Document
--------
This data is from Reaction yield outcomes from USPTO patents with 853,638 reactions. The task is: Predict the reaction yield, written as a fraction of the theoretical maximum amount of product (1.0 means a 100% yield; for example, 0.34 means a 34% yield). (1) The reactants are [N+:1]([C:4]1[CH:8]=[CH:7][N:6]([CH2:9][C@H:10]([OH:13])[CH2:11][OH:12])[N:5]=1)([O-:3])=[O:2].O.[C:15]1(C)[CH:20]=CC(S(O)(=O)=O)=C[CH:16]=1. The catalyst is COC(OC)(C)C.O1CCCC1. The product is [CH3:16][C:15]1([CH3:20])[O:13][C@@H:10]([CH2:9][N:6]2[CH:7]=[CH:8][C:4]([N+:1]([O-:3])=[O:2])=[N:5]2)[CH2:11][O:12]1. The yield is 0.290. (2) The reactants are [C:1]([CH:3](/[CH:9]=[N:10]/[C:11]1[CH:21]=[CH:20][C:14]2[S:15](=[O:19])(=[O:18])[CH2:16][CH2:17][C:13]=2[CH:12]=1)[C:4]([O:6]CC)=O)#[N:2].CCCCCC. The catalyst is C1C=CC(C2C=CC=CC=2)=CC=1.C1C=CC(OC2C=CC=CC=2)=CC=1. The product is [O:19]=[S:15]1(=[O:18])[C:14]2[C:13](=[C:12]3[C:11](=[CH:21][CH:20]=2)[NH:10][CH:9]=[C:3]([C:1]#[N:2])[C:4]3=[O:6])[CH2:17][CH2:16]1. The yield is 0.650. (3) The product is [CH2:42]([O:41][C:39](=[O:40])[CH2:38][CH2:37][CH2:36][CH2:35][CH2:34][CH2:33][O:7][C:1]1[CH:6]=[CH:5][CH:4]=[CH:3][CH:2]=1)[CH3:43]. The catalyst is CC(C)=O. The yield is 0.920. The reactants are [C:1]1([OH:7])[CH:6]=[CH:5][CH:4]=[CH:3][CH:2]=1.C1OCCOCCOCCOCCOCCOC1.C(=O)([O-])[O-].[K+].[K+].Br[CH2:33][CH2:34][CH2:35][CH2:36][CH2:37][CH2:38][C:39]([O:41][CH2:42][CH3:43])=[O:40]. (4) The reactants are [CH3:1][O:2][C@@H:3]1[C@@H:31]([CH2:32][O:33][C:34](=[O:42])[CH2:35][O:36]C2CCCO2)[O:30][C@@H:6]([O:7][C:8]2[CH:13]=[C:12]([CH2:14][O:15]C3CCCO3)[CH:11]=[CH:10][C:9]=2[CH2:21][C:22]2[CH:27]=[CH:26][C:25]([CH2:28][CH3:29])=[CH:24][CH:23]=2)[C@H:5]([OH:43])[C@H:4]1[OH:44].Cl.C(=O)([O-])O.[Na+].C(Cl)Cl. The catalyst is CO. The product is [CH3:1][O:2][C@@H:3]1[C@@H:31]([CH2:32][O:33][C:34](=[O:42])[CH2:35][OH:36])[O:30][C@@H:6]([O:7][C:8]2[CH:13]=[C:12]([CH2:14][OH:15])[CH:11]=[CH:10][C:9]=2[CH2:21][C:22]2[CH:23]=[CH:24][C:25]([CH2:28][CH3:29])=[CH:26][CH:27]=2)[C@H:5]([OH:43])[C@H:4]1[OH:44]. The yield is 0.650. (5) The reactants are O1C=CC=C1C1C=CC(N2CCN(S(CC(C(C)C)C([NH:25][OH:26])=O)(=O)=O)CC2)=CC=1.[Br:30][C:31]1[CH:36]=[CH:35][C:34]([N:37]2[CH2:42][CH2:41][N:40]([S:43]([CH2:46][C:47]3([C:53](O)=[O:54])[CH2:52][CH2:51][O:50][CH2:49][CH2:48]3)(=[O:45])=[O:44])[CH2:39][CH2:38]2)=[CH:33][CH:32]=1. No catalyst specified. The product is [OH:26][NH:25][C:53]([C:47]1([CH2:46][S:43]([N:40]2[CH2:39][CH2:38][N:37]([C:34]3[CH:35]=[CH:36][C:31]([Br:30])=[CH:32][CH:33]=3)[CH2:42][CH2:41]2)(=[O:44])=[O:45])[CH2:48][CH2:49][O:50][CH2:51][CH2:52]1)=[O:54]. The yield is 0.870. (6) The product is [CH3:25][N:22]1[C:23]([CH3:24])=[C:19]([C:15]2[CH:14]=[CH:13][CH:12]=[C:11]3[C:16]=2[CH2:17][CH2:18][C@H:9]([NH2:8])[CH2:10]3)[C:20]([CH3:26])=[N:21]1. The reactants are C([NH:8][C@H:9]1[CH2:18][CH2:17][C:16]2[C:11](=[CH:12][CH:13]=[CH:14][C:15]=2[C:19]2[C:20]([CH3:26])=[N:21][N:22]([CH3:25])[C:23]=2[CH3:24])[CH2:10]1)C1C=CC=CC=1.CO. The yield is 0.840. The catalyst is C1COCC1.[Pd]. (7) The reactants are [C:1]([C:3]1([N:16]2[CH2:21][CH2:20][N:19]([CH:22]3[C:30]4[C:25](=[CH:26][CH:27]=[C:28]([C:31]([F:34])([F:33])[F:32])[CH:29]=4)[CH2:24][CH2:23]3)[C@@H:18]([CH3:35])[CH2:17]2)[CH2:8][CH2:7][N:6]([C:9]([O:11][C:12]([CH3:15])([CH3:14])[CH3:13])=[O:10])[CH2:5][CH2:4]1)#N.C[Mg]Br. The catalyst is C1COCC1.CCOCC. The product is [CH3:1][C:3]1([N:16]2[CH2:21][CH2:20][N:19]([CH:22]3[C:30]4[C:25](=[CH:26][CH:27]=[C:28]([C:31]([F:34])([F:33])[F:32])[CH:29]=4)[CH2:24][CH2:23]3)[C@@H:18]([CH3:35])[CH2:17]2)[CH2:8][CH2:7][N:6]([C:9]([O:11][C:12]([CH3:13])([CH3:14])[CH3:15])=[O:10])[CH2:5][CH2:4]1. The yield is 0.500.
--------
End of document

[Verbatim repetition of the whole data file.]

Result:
This data is from Reaction yield outcomes from USPTO patents with 853,638 reactions. The task is: Predict the reaction yield, written as a fraction of the theoretical maximum amount of product (1.0 means a 100% yield; for example, 0.34 means a 34% yield). (1) The reactants are [N+:1]([C:4]1[CH:8]=[CH:7][N:6]([CH2:9][C@H:10]([OH:13])[CH2:11][OH:12])[N:5]=1)([O-:3])=[O:2].O.[C:15]1(C)[CH:20]=CC(S(O)(=O)=O)=C[CH:16]=1. The catalyst is COC(OC)(C)C.O1CCCC1. The product is [CH3:16][C:15]1([CH3:20])[O:13][C@@H:10]([CH2:9][N:6]2[CH:7]=[CH:8][C:4]([N+:1]([O-:3])=[O:2])=[N:5]2)[CH2:11][O:12]1. The yield is 0.290. (2) The reactants are [C:1]([CH:3](/[CH:9]=[N:10]/[C:11]1[CH:21]=[CH:20][C:14]2[S:15](=[O:19])(=[O:18])[CH2:16][CH2:17][C:13]=2[CH:12]=1)[C:4]([O:6]CC)=O)#[N:2].CCCCCC. The catalyst is C1C=CC(C2C=CC=CC=2)=CC=1.C1C=CC(OC2C=CC=CC=2)=CC=1. The product is [O:19]=[S:15]1(=[O:18])[C:14]2[C:13](=[C:12]3[C:11](=[CH:21][CH:20]=2)[NH:10][CH:9]=[C:3]([C:1]#[N:2])[C:4]3=[O:6])[CH2:17][CH2:16]1. The yield is 0.650. (3) The product is [CH2:42]([O:41][C:39](=[O:40])[CH2:38][CH2:37][CH2:36][CH2:35][CH2:34][CH2:33][O:7][C:1]1[CH:6]=[CH:5][CH:4]=[CH:3][CH:2]=1)[CH3:43]. The catalyst is CC(C)=O. The yield is 0.920. The reactants are [C:1]1([OH:7])[CH:6]=[CH:5][CH:4]=[CH:3][CH:2]=1.C1OCCOCCOCCOCCOCCOC1.C(=O)([O-])[O-].[K+].[K+].Br[CH2:33][CH2:34][CH2:35][CH2:36][CH2:37][CH2:38][C:39]([O:41][CH2:42][CH3:43])=[O:40]. (4) The reactants are [CH3:1][O:2][C@@H:3]1[C@@H:31]([CH2:32][O:33][C:34](=[O:42])[CH2:35][O:36]C2CCCO2)[O:30][C@@H:6]([O:7][C:8]2[CH:13]=[C:12]([CH2:14][O:15]C3CCCO3)[CH:11]=[CH:10][C:9]=2[CH2:21][C:22]2[CH:27]=[CH:26][C:25]([CH2:28][CH3:29])=[CH:24][CH:23]=2)[C@H:5]([OH:43])[C@H:4]1[OH:44].Cl.C(=O)([O-])O.[Na+].C(Cl)Cl. The catalyst is CO. The product is [CH3:1][O:2][C@@H:3]1[C@@H:31]([CH2:32][O:33][C:34](=[O:42])[CH2:35][OH:36])[O:30][C@@H:6]([O:7][C:8]2[CH:13]=[C:12]([CH2:14][OH:15])[CH:11]=[CH:10][C:9]=2[CH2:21][C:22]2[CH:23]=[CH:24][C:25]([CH2:28][CH3:29])=[CH:26][CH:27]=2)[C@H:5]([OH:43])[C@H:4]1[OH:44]. The yield is 0.650. (5) The reactants are O1C=CC=C1C1C=CC(N2CCN(S(CC(C(C)C)C([NH:25][OH:26])=O)(=O)=O)CC2)=CC=1.[Br:30][C:31]1[CH:36]=[CH:35][C:34]([N:37]2[CH2:42][CH2:41][N:40]([S:43]([CH2:46][C:47]3([C:53](O)=[O:54])[CH2:52][CH2:51][O:50][CH2:49][CH2:48]3)(=[O:45])=[O:44])[CH2:39][CH2:38]2)=[CH:33][CH:32]=1. No catalyst specified. The product is [OH:26][NH:25][C:53]([C:47]1([CH2:46][S:43]([N:40]2[CH2:39][CH2:38][N:37]([C:34]3[CH:35]=[CH:36][C:31]([Br:30])=[CH:32][CH:33]=3)[CH2:42][CH2:41]2)(=[O:44])=[O:45])[CH2:48][CH2:49][O:50][CH2:51][CH2:52]1)=[O:54]. The yield is 0.870. (6) The product is [CH3:25][N:22]1[C:23]([CH3:24])=[C:19]([C:15]2[CH:14]=[CH:13][CH:12]=[C:11]3[C:16]=2[CH2:17][CH2:18][C@H:9]([NH2:8])[CH2:10]3)[C:20]([CH3:26])=[N:21]1. The reactants are C([NH:8][C@H:9]1[CH2:18][CH2:17][C:16]2[C:11](=[CH:12][CH:13]=[CH:14][C:15]=2[C:19]2[C:20]([CH3:26])=[N:21][N:22]([CH3:25])[C:23]=2[CH3:24])[CH2:10]1)C1C=CC=CC=1.CO. The yield is 0.840. The catalyst is C1COCC1.[Pd]. (7) The reactants are [C:1]([C:3]1([N:16]2[CH2:21][CH2:20][N:19]([CH:22]3[C:30]4[C:25](=[CH:26][CH:27]=[C:28]([C:31]([F:34])([F:33])[F:32])[CH:29]=4)[CH2:24][CH2:23]3)[C@@H:18]([CH3:35])[CH2:17]2)[CH2:8][CH2:7][N:6]([C:9]([O:11][C:12]([CH3:15])([CH3:14])[CH3:13])=[O:10])[CH2:5][CH2:4]1)#N.C[Mg]Br. The catalyst is C1COCC1.CCOCC. The product is [CH3:1][C:3]1([N:16]2[CH2:21][CH2:20][N:19]([CH:22]3[C:30]4[C:25](=[CH:26][CH:27]=[C:28]([C:31]([F:34])([F:33])[F:32])[CH:29]=4)[CH2:24][CH2:23]3)[C@@H:18]([CH3:35])[CH2:17]2)[CH2:8][CH2:7][N:6]([C:9]([O:11][C:12]([CH3:13])([CH3:14])[CH3:15])=[O:10])[CH2:5][CH2:4]1. The yield is 0.500.